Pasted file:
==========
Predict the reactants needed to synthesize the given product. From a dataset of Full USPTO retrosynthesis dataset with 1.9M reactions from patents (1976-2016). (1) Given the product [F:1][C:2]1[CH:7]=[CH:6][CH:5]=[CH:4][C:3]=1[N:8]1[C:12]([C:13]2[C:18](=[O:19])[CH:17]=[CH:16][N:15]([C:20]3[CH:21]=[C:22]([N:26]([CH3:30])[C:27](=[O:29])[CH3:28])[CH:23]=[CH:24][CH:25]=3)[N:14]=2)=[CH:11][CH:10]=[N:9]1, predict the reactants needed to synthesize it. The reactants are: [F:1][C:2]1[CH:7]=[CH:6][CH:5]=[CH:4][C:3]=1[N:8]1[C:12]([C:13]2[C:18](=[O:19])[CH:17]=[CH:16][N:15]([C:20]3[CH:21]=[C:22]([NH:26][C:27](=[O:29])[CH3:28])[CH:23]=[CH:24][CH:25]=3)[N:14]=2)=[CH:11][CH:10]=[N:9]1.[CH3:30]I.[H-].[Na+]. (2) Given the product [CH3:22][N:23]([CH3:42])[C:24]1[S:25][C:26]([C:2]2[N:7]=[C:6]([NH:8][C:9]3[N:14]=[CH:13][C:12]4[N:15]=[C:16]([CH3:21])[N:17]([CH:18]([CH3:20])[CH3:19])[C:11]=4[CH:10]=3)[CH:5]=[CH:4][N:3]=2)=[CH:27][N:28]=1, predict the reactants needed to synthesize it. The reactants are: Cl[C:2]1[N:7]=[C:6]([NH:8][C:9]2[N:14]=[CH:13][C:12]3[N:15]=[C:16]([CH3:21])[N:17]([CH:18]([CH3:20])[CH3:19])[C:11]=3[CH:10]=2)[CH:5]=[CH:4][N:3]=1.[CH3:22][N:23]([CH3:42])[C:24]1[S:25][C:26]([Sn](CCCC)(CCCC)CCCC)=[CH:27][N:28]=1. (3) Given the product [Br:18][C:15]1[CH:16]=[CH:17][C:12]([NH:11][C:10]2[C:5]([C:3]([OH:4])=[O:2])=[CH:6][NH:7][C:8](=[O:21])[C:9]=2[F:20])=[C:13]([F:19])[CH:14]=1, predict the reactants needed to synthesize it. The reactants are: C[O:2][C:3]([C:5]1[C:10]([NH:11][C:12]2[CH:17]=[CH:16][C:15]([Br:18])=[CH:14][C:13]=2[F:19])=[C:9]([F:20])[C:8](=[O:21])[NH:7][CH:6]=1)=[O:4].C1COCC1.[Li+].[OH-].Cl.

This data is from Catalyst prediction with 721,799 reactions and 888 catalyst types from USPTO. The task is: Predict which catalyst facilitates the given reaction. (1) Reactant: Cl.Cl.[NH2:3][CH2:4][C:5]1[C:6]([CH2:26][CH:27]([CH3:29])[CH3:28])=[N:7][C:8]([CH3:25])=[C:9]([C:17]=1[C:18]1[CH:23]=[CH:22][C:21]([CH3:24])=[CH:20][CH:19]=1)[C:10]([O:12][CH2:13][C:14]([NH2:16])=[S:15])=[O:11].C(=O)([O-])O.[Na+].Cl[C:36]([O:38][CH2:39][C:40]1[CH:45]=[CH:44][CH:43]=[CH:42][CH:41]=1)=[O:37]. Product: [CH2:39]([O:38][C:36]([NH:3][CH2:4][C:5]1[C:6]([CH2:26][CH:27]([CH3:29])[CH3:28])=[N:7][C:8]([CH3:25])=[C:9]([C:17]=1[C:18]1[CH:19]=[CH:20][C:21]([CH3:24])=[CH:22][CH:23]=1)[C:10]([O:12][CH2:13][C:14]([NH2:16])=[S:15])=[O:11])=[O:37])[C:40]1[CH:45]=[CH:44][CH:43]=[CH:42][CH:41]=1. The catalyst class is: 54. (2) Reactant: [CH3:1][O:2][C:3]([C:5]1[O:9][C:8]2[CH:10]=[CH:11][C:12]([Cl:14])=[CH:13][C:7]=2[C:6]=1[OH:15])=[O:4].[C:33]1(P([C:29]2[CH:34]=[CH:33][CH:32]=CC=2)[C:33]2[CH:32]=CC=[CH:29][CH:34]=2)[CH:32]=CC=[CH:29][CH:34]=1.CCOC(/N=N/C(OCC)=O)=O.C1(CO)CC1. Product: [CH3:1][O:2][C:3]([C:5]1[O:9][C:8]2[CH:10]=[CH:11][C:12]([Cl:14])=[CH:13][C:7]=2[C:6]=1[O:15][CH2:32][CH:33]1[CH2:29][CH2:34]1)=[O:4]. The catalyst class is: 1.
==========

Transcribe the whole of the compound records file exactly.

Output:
Predict the reactants needed to synthesize the given product. From a dataset of Full USPTO retrosynthesis dataset with 1.9M reactions from patents (1976-2016). (1) Given the product [F:1][C:2]1[CH:7]=[CH:6][CH:5]=[CH:4][C:3]=1[N:8]1[C:12]([C:13]2[C:18](=[O:19])[CH:17]=[CH:16][N:15]([C:20]3[CH:21]=[C:22]([N:26]([CH3:30])[C:27](=[O:29])[CH3:28])[CH:23]=[CH:24][CH:25]=3)[N:14]=2)=[CH:11][CH:10]=[N:9]1, predict the reactants needed to synthesize it. The reactants are: [F:1][C:2]1[CH:7]=[CH:6][CH:5]=[CH:4][C:3]=1[N:8]1[C:12]([C:13]2[C:18](=[O:19])[CH:17]=[CH:16][N:15]([C:20]3[CH:21]=[C:22]([NH:26][C:27](=[O:29])[CH3:28])[CH:23]=[CH:24][CH:25]=3)[N:14]=2)=[CH:11][CH:10]=[N:9]1.[CH3:30]I.[H-].[Na+]. (2) Given the product [CH3:22][N:23]([CH3:42])[C:24]1[S:25][C:26]([C:2]2[N:7]=[C:6]([NH:8][C:9]3[N:14]=[CH:13][C:12]4[N:15]=[C:16]([CH3:21])[N:17]([CH:18]([CH3:20])[CH3:19])[C:11]=4[CH:10]=3)[CH:5]=[CH:4][N:3]=2)=[CH:27][N:28]=1, predict the reactants needed to synthesize it. The reactants are: Cl[C:2]1[N:7]=[C:6]([NH:8][C:9]2[N:14]=[CH:13][C:12]3[N:15]=[C:16]([CH3:21])[N:17]([CH:18]([CH3:20])[CH3:19])[C:11]=3[CH:10]=2)[CH:5]=[CH:4][N:3]=1.[CH3:22][N:23]([CH3:42])[C:24]1[S:25][C:26]([Sn](CCCC)(CCCC)CCCC)=[CH:27][N:28]=1. (3) Given the product [Br:18][C:15]1[CH:16]=[CH:17][C:12]([NH:11][C:10]2[C:5]([C:3]([OH:4])=[O:2])=[CH:6][NH:7][C:8](=[O:21])[C:9]=2[F:20])=[C:13]([F:19])[CH:14]=1, predict the reactants needed to synthesize it. The reactants are: C[O:2][C:3]([C:5]1[C:10]([NH:11][C:12]2[CH:17]=[CH:16][C:15]([Br:18])=[CH:14][C:13]=2[F:19])=[C:9]([F:20])[C:8](=[O:21])[NH:7][CH:6]=1)=[O:4].C1COCC1.[Li+].[OH-].Cl.

This data is from Catalyst prediction with 721,799 reactions and 888 catalyst types from USPTO. The task is: Predict which catalyst facilitates the given reaction. (1) Reactant: Cl.Cl.[NH2:3][CH2:4][C:5]1[C:6]([CH2:26][CH:27]([CH3:29])[CH3:28])=[N:7][C:8]([CH3:25])=[C:9]([C:17]=1[C:18]1[CH:23]=[CH:22][C:21]([CH3:24])=[CH:20][CH:19]=1)[C:10]([O:12][CH2:13][C:14]([NH2:16])=[S:15])=[O:11].C(=O)([O-])O.[Na+].Cl[C:36]([O:38][CH2:39][C:40]1[CH:45]=[CH:44][CH:43]=[CH:42][CH:41]=1)=[O:37]. Product: [CH2:39]([O:38][C:36]([NH:3][CH2:4][C:5]1[C:6]([CH2:26][CH:27]([CH3:29])[CH3:28])=[N:7][C:8]([CH3:25])=[C:9]([C:17]=1[C:18]1[CH:19]=[CH:20][C:21]([CH3:24])=[CH:22][CH:23]=1)[C:10]([O:12][CH2:13][C:14]([NH2:16])=[S:15])=[O:11])=[O:37])[C:40]1[CH:45]=[CH:44][CH:43]=[CH:42][CH:41]=1. The catalyst class is: 54. (2) Reactant: [CH3:1][O:2][C:3]([C:5]1[O:9][C:8]2[CH:10]=[CH:11][C:12]([Cl:14])=[CH:13][C:7]=2[C:6]=1[OH:15])=[O:4].[C:33]1(P([C:29]2[CH:34]=[CH:33][CH:32]=CC=2)[C:33]2[CH:32]=CC=[CH:29][CH:34]=2)[CH:32]=CC=[CH:29][CH:34]=1.CCOC(/N=N/C(OCC)=O)=O.C1(CO)CC1. Product: [CH3:1][O:2][C:3]([C:5]1[O:9][C:8]2[CH:10]=[CH:11][C:12]([Cl:14])=[CH:13][C:7]=2[C:6]=1[O:15][CH2:32][CH:33]1[CH2:29][CH2:34]1)=[O:4]. The catalyst class is: 1.